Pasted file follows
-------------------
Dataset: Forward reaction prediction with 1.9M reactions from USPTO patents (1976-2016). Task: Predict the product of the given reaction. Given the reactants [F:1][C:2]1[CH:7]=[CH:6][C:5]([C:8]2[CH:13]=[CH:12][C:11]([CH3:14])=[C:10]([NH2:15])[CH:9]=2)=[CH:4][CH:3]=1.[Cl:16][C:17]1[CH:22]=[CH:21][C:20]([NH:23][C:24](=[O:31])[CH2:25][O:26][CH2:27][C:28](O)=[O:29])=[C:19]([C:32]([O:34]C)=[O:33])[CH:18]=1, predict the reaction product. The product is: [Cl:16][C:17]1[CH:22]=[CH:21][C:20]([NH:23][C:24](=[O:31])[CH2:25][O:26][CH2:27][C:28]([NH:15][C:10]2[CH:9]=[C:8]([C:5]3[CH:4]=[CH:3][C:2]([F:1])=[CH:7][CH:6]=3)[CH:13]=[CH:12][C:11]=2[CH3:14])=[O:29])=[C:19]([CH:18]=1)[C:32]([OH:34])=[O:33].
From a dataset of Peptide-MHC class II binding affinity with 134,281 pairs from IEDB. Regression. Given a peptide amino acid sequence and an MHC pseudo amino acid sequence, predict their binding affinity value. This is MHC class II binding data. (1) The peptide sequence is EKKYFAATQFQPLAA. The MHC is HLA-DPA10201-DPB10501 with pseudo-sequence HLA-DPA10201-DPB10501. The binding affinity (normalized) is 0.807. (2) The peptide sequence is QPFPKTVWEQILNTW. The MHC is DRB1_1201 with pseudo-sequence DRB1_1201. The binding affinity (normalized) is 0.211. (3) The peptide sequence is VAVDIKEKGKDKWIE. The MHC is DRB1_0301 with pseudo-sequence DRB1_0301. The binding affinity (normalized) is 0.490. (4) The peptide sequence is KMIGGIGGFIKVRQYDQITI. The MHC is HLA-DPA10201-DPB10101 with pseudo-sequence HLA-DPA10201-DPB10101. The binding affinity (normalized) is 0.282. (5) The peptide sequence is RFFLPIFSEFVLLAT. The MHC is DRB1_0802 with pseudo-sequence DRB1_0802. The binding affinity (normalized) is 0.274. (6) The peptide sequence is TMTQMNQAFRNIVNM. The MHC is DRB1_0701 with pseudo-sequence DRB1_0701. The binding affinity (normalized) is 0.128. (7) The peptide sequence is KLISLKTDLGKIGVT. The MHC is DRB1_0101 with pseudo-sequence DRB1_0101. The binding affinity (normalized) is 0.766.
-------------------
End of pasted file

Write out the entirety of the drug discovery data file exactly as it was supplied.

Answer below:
Dataset: Forward reaction prediction with 1.9M reactions from USPTO patents (1976-2016). Task: Predict the product of the given reaction. Given the reactants [F:1][C:2]1[CH:7]=[CH:6][C:5]([C:8]2[CH:13]=[CH:12][C:11]([CH3:14])=[C:10]([NH2:15])[CH:9]=2)=[CH:4][CH:3]=1.[Cl:16][C:17]1[CH:22]=[CH:21][C:20]([NH:23][C:24](=[O:31])[CH2:25][O:26][CH2:27][C:28](O)=[O:29])=[C:19]([C:32]([O:34]C)=[O:33])[CH:18]=1, predict the reaction product. The product is: [Cl:16][C:17]1[CH:22]=[CH:21][C:20]([NH:23][C:24](=[O:31])[CH2:25][O:26][CH2:27][C:28]([NH:15][C:10]2[CH:9]=[C:8]([C:5]3[CH:4]=[CH:3][C:2]([F:1])=[CH:7][CH:6]=3)[CH:13]=[CH:12][C:11]=2[CH3:14])=[O:29])=[C:19]([CH:18]=1)[C:32]([OH:34])=[O:33].
From a dataset of Peptide-MHC class II binding affinity with 134,281 pairs from IEDB. Regression. Given a peptide amino acid sequence and an MHC pseudo amino acid sequence, predict their binding affinity value. This is MHC class II binding data. (1) The peptide sequence is EKKYFAATQFQPLAA. The MHC is HLA-DPA10201-DPB10501 with pseudo-sequence HLA-DPA10201-DPB10501. The binding affinity (normalized) is 0.807. (2) The peptide sequence is QPFPKTVWEQILNTW. The MHC is DRB1_1201 with pseudo-sequence DRB1_1201. The binding affinity (normalized) is 0.211. (3) The peptide sequence is VAVDIKEKGKDKWIE. The MHC is DRB1_0301 with pseudo-sequence DRB1_0301. The binding affinity (normalized) is 0.490. (4) The peptide sequence is KMIGGIGGFIKVRQYDQITI. The MHC is HLA-DPA10201-DPB10101 with pseudo-sequence HLA-DPA10201-DPB10101. The binding affinity (normalized) is 0.282. (5) The peptide sequence is RFFLPIFSEFVLLAT. The MHC is DRB1_0802 with pseudo-sequence DRB1_0802. The binding affinity (normalized) is 0.274. (6) The peptide sequence is TMTQMNQAFRNIVNM. The MHC is DRB1_0701 with pseudo-sequence DRB1_0701. The binding affinity (normalized) is 0.128. (7) The peptide sequence is KLISLKTDLGKIGVT. The MHC is DRB1_0101 with pseudo-sequence DRB1_0101. The binding affinity (normalized) is 0.766.